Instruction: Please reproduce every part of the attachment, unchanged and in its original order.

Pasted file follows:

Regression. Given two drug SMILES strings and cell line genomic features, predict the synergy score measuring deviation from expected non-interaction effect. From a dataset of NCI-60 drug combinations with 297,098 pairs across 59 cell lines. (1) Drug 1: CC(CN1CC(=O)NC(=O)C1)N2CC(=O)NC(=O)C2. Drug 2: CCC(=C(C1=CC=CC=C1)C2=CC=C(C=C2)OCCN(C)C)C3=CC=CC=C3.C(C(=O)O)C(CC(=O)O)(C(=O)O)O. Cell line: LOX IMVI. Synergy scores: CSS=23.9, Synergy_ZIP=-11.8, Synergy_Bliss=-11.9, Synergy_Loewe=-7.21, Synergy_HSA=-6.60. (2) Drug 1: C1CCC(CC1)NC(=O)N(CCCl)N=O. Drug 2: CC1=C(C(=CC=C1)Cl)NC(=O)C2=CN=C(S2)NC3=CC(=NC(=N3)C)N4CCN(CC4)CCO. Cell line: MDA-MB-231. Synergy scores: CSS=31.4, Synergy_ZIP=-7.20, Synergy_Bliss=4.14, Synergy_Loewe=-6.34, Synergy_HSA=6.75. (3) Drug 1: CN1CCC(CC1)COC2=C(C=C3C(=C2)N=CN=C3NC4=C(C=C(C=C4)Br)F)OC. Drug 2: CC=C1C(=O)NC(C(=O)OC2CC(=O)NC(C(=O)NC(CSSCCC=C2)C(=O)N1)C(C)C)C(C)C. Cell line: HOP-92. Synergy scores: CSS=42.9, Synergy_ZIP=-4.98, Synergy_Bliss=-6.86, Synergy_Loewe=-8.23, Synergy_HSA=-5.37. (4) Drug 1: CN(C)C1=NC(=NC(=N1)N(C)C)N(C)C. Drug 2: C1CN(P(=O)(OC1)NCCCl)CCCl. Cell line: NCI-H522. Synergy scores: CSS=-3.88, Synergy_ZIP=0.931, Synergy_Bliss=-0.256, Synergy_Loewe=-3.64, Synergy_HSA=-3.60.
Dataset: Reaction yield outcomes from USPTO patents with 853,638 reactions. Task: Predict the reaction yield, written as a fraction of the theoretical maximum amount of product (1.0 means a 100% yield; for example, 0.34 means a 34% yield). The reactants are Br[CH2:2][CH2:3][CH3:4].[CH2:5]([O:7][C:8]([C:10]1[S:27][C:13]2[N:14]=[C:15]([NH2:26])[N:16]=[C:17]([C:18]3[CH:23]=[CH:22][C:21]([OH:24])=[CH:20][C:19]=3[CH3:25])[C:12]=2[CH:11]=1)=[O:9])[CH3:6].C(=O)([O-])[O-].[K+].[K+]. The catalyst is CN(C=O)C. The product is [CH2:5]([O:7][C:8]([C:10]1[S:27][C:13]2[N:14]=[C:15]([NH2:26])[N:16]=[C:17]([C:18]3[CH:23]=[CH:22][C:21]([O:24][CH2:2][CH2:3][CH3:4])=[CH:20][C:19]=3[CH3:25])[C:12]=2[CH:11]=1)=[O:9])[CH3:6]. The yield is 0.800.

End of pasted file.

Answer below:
Regression. Given two drug SMILES strings and cell line genomic features, predict the synergy score measuring deviation from expected non-interaction effect. From a dataset of NCI-60 drug combinations with 297,098 pairs across 59 cell lines. (1) Drug 1: CC(CN1CC(=O)NC(=O)C1)N2CC(=O)NC(=O)C2. Drug 2: CCC(=C(C1=CC=CC=C1)C2=CC=C(C=C2)OCCN(C)C)C3=CC=CC=C3.C(C(=O)O)C(CC(=O)O)(C(=O)O)O. Cell line: LOX IMVI. Synergy scores: CSS=23.9, Synergy_ZIP=-11.8, Synergy_Bliss=-11.9, Synergy_Loewe=-7.21, Synergy_HSA=-6.60. (2) Drug 1: C1CCC(CC1)NC(=O)N(CCCl)N=O. Drug 2: CC1=C(C(=CC=C1)Cl)NC(=O)C2=CN=C(S2)NC3=CC(=NC(=N3)C)N4CCN(CC4)CCO. Cell line: MDA-MB-231. Synergy scores: CSS=31.4, Synergy_ZIP=-7.20, Synergy_Bliss=4.14, Synergy_Loewe=-6.34, Synergy_HSA=6.75. (3) Drug 1: CN1CCC(CC1)COC2=C(C=C3C(=C2)N=CN=C3NC4=C(C=C(C=C4)Br)F)OC. Drug 2: CC=C1C(=O)NC(C(=O)OC2CC(=O)NC(C(=O)NC(CSSCCC=C2)C(=O)N1)C(C)C)C(C)C. Cell line: HOP-92. Synergy scores: CSS=42.9, Synergy_ZIP=-4.98, Synergy_Bliss=-6.86, Synergy_Loewe=-8.23, Synergy_HSA=-5.37. (4) Drug 1: CN(C)C1=NC(=NC(=N1)N(C)C)N(C)C. Drug 2: C1CN(P(=O)(OC1)NCCCl)CCCl. Cell line: NCI-H522. Synergy scores: CSS=-3.88, Synergy_ZIP=0.931, Synergy_Bliss=-0.256, Synergy_Loewe=-3.64, Synergy_HSA=-3.60.
Dataset: Reaction yield outcomes from USPTO patents with 853,638 reactions. Task: Predict the reaction yield, written as a fraction of the theoretical maximum amount of product (1.0 means a 100% yield; for example, 0.34 means a 34% yield). The reactants are Br[CH2:2][CH2:3][CH3:4].[CH2:5]([O:7][C:8]([C:10]1[S:27][C:13]2[N:14]=[C:15]([NH2:26])[N:16]=[C:17]([C:18]3[CH:23]=[CH:22][C:21]([OH:24])=[CH:20][C:19]=3[CH3:25])[C:12]=2[CH:11]=1)=[O:9])[CH3:6].C(=O)([O-])[O-].[K+].[K+]. The catalyst is CN(C=O)C. The product is [CH2:5]([O:7][C:8]([C:10]1[S:27][C:13]2[N:14]=[C:15]([NH2:26])[N:16]=[C:17]([C:18]3[CH:23]=[CH:22][C:21]([O:24][CH2:2][CH2:3][CH3:4])=[CH:20][C:19]=3[CH3:25])[C:12]=2[CH:11]=1)=[O:9])[CH3:6]. The yield is 0.800.